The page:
• Animal Care: Musser-Ridge Farm, Newmanstown, Pennsylvania. Musser-Ridge Farm was recognized for their animal care approach. A new barn facility was built for maximum cow comfort and includes rubber mats, deep sand beds, ceiling fans, sprinklers and extra-wide stalls. Honorable Mention awards in this category went to Valley Ho Farm, Middletown, Maryland, and Reyncrest Farms, Corfu, New York.

DFA names 2020 ‘members of distinction’

The Dairy Farmers of America’s (DFA) “Members of Distinction” program honors dairy producer members who embody the cooperative’s core values and excel on their operations, in their communities and in the industry. Each year, one member farm from each of DFA’s seven regional areas is honored. The 2020 members of distinction are:

  • Central Area: Brick Family, Brickstead Dairy, Greenleaf, Wisconsin
  • Mideast Area: Oesch Family, Swisslane Farms, Alto, Michigan
  • Mountain Area: Roth Family, Si-Ellen Farms, Jerome, Idaho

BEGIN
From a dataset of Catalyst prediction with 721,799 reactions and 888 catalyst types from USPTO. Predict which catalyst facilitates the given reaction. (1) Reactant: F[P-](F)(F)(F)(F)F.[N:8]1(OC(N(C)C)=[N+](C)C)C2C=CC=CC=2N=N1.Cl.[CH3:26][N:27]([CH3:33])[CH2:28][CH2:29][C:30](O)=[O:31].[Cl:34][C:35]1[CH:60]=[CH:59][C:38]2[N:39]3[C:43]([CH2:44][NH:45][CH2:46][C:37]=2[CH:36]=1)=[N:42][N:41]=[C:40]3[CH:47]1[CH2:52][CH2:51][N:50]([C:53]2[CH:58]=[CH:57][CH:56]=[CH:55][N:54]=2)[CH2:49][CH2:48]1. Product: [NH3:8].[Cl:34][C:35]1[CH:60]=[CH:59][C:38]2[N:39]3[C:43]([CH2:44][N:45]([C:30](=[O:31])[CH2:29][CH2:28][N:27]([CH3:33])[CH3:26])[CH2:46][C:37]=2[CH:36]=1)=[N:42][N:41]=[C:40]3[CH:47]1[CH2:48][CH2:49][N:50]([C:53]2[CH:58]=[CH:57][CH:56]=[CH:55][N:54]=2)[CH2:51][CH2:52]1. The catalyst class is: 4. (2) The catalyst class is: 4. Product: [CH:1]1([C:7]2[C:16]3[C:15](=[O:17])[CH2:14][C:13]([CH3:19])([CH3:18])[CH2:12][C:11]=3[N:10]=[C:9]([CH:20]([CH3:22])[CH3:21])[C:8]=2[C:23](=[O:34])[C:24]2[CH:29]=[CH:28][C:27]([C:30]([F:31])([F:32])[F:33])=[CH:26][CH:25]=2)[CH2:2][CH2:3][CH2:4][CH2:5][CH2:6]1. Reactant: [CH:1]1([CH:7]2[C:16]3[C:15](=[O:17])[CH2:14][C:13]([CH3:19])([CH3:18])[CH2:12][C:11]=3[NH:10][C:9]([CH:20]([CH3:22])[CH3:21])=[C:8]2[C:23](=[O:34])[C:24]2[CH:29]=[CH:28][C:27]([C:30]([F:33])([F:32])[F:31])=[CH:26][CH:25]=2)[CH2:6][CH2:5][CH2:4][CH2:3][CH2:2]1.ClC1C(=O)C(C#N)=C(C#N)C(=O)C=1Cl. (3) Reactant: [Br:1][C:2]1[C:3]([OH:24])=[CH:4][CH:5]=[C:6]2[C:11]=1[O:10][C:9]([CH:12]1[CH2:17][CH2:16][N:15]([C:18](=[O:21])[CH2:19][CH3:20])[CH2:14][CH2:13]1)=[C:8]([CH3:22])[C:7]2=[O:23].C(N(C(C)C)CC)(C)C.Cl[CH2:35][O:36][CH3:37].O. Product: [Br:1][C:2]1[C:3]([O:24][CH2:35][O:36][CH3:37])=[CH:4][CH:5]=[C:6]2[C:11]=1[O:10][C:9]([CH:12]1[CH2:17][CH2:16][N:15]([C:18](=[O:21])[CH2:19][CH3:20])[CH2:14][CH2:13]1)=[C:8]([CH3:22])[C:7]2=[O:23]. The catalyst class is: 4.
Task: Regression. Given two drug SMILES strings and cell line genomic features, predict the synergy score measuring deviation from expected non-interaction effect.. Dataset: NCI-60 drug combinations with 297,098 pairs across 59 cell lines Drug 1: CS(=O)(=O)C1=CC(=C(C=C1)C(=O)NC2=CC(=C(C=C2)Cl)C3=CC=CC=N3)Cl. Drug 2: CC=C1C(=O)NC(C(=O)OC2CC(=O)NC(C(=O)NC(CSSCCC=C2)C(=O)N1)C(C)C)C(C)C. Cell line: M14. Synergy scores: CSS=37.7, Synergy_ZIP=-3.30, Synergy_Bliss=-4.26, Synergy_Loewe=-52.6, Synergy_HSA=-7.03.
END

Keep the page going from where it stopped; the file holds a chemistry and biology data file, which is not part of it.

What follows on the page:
• Northeast Area: Garber Family, Rock Solid Dairy LLC, Shippensburg, Pennsylvania
  • Southeast Area: Crawley Family, Crawley’s Valley View Farms, Gravette, Arkansas
  • Southwest Area: Schroeder Family, Lawrence Schroeder Dairy, Windthorst, Texas
  • Western Area: De Snayer Family, De Snayer Dairy, Lodi, California

Click here for additional details about DFA’s 2020 Member of Distinction Award winners, including photos and a video about each farm family.

North Carolina offers dairy aid

North Carolina Grade A dairy fluid milk producers who suffered losses because of disruptions in the milk supply chain have until Oct. 12 to apply for assistance through the COVID-19 Dairy Aid Program 2020.

To qualify, fluid milk producers must be inspected by the North Carolina Department of Agriculture and Consumer Services (NCDA&CS) Food and Drug Protection Division and qualify for the Grade A dairy program.